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Bailout not seen helping Main St, Wall St credit
September 23, 2008 / 11:28 AM / in 9 years

Bailout not seen helping Main St, Wall St credit

CHICAGO (Reuters) - The U.S. government’s $700 billion bailout for the banking sector may stave off a market meltdown, but firms from Main Street to Wall Street should not expect easy access to credit any time soon.

<p>Traders in the S&amp;P 500 pit at the Chicago Mercantile Exchange September 19, 2008. REUTERS/John Gress</p>

“One question is how long it will take the banks to restore health to their balance sheets, raise capital and start lending money again,” said Bernard Baumohl, chief global economist at the Economic Outlook Group. “That could take a year and credit conditions may start to improve in the second half of 2009.”

After years of easy access to loans in the U.S. property boom, the credit crunch that began in August 2007 has hurt corporations and entrepreneurs alike as banks tightened lending. Combined with weak U.S. consumer spending, this year ahas not been good for a host of companies.

“Many companies are suffering from a loss of liquidity, loss of sales because of the weak economy and the consumer, plus a loss of profits,” said George Cloutier, chief executive of Orlando, Florida-based small business consultant American Management Services Inc. “We talk to up to 500 small businesses a week and the great majority say things are tightening up.”

With hundreds of billions of dollars in debt set to mature this year and next, larger companies will have to pay more to borrow money, as there will be fewer banks to borrow it from.

Speaking at the Reuters 2008 Restructuring Summit, Andrew Feltus, senior portfolio manager of an $8 billion high-yield fund at Pioneer Investments in Boston, said the remaining banks will dominate the market, which is “good for them, not good for the borrowers and not good for the overall economy.”

It is already harder to get a loan. According to a quarterly U.S. Federal Reserve survey of senior loan officers in July, 58 percent of respondents said they had tightened lending standards to large and medium-sized businesses, up from 55 percent in April. Sixty-five percent said they had tightened standards for small firms, up from 52 percent.

According to bankruptcy data and management company AACER, in the eight months to August there were just over 40,000 U.S. commercial bankruptcy filings, compared with 43,000 for all of 2007 and 30,000 for all of 2006.

“The rest of 2008 will remain robust for bankruptcies, as will 2009,” said AACER president Mike Bickford. “The generally poor availability of credit has definitely begun to have an impact on commercial borrowers.”


Those hoping that the U.S. government’s $700 billion bailout allow a swift injection of cash into the corporate sector to reverse that trend will likely have to wait.

“Those who believe that we’ve managed, in one day, to switch from a deflationary to an inflationary backdrop because of additional government debt creation are not taking into account the offsetting credit contraction in the private sector,” Merrill Lynch’s chief North American economist David Rosenberg wrote in a note for clients. “The Fed and Treasury are merely cushioning the massive deflationary forces in the financial system.”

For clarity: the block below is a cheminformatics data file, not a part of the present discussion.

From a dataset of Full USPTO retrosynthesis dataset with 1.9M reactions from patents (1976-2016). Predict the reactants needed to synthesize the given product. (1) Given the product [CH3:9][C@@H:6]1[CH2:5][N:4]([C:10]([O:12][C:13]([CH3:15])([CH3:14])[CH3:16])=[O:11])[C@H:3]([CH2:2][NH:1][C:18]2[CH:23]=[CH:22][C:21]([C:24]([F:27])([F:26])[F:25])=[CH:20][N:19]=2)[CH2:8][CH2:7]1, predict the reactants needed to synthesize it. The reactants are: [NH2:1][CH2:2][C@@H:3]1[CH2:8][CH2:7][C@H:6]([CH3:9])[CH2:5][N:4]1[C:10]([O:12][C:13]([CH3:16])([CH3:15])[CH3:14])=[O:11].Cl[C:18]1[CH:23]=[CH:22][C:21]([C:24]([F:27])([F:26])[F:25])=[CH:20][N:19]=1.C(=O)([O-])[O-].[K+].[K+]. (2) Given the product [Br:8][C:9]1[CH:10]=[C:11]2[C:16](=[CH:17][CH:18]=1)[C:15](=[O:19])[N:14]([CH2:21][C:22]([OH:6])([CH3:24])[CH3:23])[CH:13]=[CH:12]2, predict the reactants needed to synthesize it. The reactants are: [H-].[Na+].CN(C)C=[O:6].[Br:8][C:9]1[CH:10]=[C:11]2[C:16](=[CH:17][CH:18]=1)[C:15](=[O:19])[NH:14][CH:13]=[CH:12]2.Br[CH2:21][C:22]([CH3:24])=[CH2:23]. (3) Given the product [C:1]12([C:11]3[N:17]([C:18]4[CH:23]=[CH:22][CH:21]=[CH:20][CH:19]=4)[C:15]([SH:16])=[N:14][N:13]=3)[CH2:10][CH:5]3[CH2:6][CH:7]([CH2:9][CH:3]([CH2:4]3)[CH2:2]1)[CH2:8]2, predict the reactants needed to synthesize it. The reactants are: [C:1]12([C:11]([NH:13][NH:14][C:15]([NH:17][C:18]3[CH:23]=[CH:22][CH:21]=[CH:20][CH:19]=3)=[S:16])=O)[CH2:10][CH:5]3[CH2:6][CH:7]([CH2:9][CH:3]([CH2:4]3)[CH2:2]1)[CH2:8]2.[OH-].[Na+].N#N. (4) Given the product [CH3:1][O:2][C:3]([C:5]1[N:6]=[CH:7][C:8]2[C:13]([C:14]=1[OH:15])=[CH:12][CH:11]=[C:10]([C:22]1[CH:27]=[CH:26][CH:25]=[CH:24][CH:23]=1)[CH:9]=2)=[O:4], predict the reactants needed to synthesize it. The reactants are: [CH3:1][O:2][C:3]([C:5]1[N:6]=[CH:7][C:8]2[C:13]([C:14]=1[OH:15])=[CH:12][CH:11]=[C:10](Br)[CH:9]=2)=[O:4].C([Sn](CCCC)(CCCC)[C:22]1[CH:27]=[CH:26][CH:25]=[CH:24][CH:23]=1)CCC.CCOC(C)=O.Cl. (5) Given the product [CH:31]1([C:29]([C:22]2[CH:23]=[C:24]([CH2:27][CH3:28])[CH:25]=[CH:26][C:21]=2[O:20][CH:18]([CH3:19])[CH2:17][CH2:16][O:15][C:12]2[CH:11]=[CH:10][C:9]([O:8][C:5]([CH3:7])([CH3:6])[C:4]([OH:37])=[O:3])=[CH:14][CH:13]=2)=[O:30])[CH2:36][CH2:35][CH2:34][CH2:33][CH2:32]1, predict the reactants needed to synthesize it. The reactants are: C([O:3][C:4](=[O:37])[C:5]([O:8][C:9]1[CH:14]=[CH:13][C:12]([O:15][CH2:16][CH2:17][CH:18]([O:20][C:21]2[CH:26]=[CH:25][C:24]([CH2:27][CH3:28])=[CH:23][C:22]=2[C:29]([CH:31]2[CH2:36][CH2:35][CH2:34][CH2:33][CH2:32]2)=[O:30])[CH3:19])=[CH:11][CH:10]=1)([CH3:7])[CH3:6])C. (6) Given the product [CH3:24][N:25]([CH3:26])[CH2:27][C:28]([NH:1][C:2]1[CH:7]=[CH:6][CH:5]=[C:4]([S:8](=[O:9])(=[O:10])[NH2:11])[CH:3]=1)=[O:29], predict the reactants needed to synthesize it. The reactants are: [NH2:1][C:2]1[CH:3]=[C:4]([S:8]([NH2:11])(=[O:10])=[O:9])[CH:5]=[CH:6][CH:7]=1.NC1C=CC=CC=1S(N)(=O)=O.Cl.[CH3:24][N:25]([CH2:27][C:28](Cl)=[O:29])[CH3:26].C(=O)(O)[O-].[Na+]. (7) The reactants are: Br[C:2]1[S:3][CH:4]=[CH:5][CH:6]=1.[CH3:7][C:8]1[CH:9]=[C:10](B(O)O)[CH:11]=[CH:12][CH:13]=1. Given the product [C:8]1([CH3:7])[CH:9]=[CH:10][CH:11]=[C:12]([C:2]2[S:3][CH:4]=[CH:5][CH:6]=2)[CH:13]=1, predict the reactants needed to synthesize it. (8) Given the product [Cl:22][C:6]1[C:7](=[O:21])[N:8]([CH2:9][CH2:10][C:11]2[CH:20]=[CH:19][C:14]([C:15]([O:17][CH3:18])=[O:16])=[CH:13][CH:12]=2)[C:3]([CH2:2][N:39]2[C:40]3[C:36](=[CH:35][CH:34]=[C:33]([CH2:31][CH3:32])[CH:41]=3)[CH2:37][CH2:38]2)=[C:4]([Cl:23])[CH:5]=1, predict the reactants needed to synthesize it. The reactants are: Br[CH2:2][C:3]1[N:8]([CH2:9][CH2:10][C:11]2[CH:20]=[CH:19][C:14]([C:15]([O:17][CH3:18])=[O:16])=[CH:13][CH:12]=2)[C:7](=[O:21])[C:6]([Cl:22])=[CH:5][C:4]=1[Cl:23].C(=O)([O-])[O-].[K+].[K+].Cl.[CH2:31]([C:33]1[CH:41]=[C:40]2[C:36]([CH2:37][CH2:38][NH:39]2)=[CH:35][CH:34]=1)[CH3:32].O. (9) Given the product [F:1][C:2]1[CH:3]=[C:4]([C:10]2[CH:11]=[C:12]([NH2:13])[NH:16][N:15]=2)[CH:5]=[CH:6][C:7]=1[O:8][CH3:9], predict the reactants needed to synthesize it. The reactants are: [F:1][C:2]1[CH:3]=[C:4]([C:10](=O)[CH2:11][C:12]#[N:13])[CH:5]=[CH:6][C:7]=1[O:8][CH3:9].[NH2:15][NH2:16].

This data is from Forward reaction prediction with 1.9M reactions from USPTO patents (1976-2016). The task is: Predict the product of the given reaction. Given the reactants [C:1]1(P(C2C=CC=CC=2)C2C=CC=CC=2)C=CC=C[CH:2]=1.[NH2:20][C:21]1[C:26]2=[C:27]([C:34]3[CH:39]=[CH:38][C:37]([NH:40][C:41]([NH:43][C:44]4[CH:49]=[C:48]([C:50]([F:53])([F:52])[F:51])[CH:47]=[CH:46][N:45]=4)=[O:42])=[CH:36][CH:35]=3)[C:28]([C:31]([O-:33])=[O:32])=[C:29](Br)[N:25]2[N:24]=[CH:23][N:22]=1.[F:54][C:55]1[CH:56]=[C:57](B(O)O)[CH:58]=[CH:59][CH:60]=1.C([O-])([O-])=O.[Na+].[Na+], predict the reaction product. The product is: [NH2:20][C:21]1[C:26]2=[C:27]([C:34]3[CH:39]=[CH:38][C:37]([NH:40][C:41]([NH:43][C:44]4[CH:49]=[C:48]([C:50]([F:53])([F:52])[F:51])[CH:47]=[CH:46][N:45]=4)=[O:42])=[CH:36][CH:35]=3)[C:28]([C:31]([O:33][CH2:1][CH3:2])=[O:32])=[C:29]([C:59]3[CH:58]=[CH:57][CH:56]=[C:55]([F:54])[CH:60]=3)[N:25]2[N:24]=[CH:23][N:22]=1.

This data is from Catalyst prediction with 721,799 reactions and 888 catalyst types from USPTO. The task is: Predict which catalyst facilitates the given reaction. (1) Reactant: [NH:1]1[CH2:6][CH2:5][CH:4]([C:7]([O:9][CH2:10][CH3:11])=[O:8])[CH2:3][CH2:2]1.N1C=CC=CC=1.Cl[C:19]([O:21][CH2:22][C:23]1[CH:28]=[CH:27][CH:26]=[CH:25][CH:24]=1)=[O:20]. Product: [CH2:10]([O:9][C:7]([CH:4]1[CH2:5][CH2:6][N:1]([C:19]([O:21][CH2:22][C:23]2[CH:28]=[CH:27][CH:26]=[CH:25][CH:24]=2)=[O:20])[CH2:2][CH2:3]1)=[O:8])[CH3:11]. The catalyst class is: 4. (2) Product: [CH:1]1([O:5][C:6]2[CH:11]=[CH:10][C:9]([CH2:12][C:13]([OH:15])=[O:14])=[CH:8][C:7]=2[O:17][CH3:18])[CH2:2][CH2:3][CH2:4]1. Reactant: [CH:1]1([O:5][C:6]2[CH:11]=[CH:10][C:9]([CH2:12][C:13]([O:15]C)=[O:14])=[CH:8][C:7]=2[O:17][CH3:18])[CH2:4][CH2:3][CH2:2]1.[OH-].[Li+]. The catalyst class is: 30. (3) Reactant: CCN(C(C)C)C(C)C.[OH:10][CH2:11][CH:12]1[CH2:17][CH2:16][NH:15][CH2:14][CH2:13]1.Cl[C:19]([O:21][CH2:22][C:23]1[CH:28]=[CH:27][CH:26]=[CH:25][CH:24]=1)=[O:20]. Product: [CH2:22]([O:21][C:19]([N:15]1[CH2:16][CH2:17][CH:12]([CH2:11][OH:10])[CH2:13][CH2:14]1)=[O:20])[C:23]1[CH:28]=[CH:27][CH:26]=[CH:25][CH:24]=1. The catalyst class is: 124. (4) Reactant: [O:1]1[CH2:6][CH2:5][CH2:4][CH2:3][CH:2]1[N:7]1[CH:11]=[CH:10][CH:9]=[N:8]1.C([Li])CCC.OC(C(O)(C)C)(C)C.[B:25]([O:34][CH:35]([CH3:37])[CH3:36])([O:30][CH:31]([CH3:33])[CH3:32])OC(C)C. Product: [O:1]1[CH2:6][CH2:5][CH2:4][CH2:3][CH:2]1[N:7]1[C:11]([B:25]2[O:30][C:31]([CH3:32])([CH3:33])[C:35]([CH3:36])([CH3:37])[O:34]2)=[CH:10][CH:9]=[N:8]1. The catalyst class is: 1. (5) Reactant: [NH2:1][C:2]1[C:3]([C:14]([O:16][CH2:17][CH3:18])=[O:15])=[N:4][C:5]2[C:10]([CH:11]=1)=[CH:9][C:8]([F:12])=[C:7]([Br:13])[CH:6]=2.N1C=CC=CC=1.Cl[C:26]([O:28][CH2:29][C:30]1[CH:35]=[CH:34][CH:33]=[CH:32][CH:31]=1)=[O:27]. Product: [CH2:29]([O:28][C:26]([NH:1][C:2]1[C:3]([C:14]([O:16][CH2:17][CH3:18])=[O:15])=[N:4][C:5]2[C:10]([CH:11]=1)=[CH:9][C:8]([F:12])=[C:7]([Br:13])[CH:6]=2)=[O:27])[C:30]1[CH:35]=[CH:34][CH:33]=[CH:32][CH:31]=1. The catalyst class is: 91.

About $173 billion of outstanding financial debt is set to mature this year, followed by $500 billion in 2009, according to Morgan Stanley data. Those maturing bonds mean banks already suffering the worst credit conditions since the Great Depression will have to sell bonds at a steep price to roll over borrowings and raise fresh capital.

The extra yield, known as the spread, that investors demand to hold risky high-yield bonds over U.S. Treasuries, for example, widened to a record 983 basis points on September 18, a sign of rising risk for those securities.

Many small firms will find it hard to even get loans, which is bad news as they form the backbone of the U.S. job market. According to U.S. Census Bureau data, in 2002 the United States had 112 million paid employees. Some 56.4 million of them worked at firms with fewer than 500 employees.

Dan Lovejoy runs PC911, a small firm that sells and services computers and computer networks on Kealakekua, Hawaii. Largely a one-man show, in years past Lovejoy earns around $75,000, but tourism here has suffered because of the weak economy and so far this year he has made $25,000.

He said friends at a local bank warned him not to even try getting a loan in the current market, while his customers have reported getting a similar response from banks.

“My customers used to be able to pay me by credit card, but they’ve maxed all out their cards,” Lovejoy said.

“People here put on a happy face, but when you talk to them you find out they’re behind on rent and barely hanging on. The next few months will be make or break for a number of companies around here.”

In a survey released on Monday, but compiled in August, the U.S. National Small Business Association said 67 percent of respondents said their business had been affected by the credit crunch, up from 55 percent in February.

NSBA head Todd McCracken said the survey was particularly troubling because, unlike the February poll, it only included NSBA members “who tend to be larger and well established.”

“We had expected they would have less severe problems than we saw in February,” he said.

“But instead they face more difficulty getting credit. And there’s no sign of a turnaround. It’s rather alarming.”

Additional reporting by Walden Siew; Editing by Andre Grenon

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